Clark, Ruehl Make Olympic Platform Diving Team
INDIANAPOLIS (AP) _ Climbing the stairs to the 10-meter platform for her last dive, Mary Ellen Clark’s only thought was to attack the tower that has alternately scared and thrilled her for 26 years.
If she was going to fail to make a second straight Olympic team, Clark wasn’t going to chicken out trying.
Already in the last eight months she had overcome another case of vertigo, a terrifying and mysterious condition that causes dizziness and could have ended her diving career.
So one last plunge off a platform that is equivalent to a three-story building was much less worrisome.
Trailing 18-year-old leader Becky Ruehl by seven points, Clark pulled off a solid backward 1 1/2 somersault with 2 1/2 twists to win the platform title in the U.S. Olympic diving trials Saturday.
``I just wanted to go after it because if I was going to be tentative, I would be kicking myself for the rest of my life,″ she said.
Hurtling into the water at 31 mph, Clark emerged to see the scoreboard light up with six marks of 9.0 or better, giving her the title with 865.08 points.
Clark, 33, qualified for next month’s Atlanta Games, where she is the defending bronze medalist. She missed most of last year with vertigo.
Ruehl, of Lakeside Park, Ky., finished second to earn the other Olympic berth in her first trials. Ruehl, the current national platform champion yet a relative newcomer to international competition, totaled 857.94 points.
``I didn’t think I was going to be on the team,″ said Ruehl, a freshman at Cincinnati whose coach bought out an entire seating section for her screaming boosters. ``It’s been a fun week. I’ve been having fun more than being nervous.″
Eileen Richetelli of Milford, Conn., the leader through the preliminary and semifinal rounds, botched her fourth dive to drop from first to third, where she finished with 844.71 points. Only the top two finishers qualify for the Olympics.
Clark’s victory wasn’t without suspense, just like in the 1992 trials when she came from behind to earn the second Olympic berth by just five points over the third-place finisher.
``This is a little sweeter because of the personal challenges I had in ’95 and the total comeback,″ she said. ``I’m so psyched for my dad. He gets to watch an Olympic Games.″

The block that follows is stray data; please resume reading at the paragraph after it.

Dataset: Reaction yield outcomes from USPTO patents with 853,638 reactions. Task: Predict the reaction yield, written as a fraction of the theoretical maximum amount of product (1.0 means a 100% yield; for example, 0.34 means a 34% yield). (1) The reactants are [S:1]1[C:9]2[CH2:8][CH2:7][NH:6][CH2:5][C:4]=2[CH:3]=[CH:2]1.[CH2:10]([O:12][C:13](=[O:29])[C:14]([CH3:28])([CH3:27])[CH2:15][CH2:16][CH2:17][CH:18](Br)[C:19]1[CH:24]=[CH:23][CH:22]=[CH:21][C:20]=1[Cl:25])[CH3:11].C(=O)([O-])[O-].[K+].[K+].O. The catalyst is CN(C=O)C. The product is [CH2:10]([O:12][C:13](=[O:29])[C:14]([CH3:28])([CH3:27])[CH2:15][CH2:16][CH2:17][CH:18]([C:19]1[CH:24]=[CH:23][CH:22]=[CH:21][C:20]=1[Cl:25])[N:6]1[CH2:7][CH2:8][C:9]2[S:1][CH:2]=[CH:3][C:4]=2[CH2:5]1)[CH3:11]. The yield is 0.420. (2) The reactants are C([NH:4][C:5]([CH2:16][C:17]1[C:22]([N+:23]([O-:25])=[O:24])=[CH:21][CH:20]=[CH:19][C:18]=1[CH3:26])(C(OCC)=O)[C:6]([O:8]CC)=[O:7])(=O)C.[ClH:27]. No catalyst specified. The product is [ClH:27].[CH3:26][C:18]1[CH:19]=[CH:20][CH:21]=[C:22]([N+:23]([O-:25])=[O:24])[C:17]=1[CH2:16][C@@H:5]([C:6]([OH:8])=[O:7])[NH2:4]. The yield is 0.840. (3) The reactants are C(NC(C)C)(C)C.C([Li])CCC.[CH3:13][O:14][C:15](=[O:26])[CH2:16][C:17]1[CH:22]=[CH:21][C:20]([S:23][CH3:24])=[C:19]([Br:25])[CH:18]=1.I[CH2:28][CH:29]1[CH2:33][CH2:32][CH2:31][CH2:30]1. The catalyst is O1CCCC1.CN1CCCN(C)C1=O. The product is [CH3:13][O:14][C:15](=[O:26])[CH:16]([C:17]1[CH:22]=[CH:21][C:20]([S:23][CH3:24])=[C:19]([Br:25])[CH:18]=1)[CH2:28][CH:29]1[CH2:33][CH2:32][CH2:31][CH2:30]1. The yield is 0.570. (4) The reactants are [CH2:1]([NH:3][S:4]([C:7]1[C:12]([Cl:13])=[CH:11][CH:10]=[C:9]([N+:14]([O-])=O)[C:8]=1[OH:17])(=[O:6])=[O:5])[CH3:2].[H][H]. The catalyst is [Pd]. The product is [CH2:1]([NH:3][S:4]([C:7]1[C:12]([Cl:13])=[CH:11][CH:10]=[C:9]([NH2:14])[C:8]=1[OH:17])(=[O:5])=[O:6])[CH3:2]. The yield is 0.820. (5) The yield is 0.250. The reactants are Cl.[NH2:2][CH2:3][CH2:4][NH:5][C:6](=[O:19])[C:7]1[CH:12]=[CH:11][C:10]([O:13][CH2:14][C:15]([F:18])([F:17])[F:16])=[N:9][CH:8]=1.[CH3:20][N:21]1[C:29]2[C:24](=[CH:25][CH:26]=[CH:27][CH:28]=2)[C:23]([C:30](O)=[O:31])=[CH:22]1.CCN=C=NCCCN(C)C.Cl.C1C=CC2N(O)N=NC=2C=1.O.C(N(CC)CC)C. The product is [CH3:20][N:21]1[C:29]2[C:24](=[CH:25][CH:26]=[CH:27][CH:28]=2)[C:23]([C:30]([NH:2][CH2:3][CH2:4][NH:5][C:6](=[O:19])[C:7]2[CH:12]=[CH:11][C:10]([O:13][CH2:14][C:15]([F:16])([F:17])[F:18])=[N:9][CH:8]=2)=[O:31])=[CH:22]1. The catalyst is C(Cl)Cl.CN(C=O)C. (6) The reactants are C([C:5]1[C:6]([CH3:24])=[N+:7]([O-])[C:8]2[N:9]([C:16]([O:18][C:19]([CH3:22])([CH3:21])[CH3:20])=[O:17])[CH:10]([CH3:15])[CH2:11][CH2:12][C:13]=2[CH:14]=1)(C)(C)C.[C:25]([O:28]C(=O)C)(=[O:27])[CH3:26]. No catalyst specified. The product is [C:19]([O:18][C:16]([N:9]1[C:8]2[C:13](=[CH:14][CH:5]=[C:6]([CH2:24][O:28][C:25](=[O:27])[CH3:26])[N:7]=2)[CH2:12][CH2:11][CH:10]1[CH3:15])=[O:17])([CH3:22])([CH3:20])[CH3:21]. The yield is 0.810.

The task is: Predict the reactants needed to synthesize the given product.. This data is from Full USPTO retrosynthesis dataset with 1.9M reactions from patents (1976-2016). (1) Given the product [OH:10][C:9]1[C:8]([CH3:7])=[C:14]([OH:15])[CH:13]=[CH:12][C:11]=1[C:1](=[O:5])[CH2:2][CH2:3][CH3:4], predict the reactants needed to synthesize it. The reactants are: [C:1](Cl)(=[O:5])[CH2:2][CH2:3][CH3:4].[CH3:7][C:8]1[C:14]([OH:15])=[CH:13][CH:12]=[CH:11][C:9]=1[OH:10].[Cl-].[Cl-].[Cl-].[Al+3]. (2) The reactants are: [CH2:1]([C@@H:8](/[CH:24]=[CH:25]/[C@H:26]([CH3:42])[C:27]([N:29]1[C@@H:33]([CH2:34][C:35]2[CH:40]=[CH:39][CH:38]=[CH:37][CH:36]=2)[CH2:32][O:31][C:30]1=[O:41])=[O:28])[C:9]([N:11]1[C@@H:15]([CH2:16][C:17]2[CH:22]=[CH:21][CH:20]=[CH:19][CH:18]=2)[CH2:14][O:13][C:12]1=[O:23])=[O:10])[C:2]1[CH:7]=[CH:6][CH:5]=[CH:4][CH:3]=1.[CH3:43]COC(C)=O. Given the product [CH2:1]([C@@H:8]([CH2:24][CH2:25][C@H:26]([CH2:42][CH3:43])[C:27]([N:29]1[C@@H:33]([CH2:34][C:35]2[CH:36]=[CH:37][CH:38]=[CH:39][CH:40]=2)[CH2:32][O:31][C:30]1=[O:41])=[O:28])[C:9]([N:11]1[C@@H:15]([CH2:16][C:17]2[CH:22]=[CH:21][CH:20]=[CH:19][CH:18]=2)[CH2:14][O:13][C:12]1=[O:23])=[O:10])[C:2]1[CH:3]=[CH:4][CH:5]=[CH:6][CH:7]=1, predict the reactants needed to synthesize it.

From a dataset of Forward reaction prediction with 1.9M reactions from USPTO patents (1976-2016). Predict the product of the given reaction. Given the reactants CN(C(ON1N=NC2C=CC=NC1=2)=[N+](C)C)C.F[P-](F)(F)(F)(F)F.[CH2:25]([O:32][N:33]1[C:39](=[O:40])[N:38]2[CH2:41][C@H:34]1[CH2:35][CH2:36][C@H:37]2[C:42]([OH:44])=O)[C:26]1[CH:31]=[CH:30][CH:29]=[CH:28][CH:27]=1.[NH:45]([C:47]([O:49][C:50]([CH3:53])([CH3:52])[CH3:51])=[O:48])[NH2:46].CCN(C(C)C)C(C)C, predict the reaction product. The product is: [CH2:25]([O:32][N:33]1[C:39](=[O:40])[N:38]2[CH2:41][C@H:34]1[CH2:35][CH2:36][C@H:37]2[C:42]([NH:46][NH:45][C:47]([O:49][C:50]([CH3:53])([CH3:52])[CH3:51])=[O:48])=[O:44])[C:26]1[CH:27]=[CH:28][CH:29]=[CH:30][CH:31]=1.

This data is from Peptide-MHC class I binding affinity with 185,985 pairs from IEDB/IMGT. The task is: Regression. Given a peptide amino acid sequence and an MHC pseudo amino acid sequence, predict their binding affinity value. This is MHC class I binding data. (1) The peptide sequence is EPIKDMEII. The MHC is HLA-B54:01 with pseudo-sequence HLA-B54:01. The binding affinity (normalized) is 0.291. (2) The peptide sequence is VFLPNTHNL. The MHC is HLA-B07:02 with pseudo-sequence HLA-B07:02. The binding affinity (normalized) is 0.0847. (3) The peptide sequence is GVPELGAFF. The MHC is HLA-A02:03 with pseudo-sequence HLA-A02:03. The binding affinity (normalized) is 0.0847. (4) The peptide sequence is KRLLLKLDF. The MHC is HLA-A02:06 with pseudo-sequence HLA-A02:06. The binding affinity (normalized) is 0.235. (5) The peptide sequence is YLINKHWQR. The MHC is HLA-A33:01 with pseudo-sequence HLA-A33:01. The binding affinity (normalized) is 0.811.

Clark’s father, Gene, missed seeing her medal-winning performance at Barcelona when he underwent quadruple bypass surgery prior to the games. He was diagnosed with bladder cancer in April and interrupted chemotherapy treatments to travel to Indianapolis for the trials.
Gene Clark saw his daughter miss her third dive, a backward 2 1/2 somersault pike, that dropped Clark from first to third with two dives remaining.
Ruehl kept the pressure on with a nearly flawless backward 1 1/2 somersault with 2 1/2 twists that earned one 10.0 to move her into second, while Richetelli regained first.
On her previous dive, Ruehl’s cheering section went bonkers when she earned three 10s for a reverse with 2 1/2 somersaults that kept her third.
Not to be outdone by the teen-ager, Clark responded with six 10s for the same dive that she had missed in Friday’s preliminary.
``I stood up there and said, `Uh-uh. No way,‴ Clark said about the prospect of messing up two straight days. ``Becky just totally drilling hers was inspirational.″
Then everything changed on the fourth dive of the five-dive final.
Competing ahead of Clark and Richetelli, Ruehl moved into first by seven points on an inward with 2 1/2 somersaults that earned marks of 9.0 or better.
Clark followed with her most difficult dive and pulled off mostly 8.0s or higher to regain second.
That put Richetelli on the spot. Her backward with 3 1/2 somersaults carried a 3.3 degree of difficulty _ the toughest dive attempted in the final _ and a good score could have kept her on the Olympic team.
Instead, she missed badly. The marks of 3.0s and 4.0s pushed her 21 points behind Clark with one dive remaining.
``I knew it was going to come down to that dive,″ said Richetelli, a three-time NCAA platform champion at Stanford. ``I was pretty nervous and didn’t see my spot. I came out of it too late.″
Near tears, Richetelli could barely comprehend she lost an Olympic berth by 13 points.
``I can’t even say,″ she whispered, her tiny voice trailing off.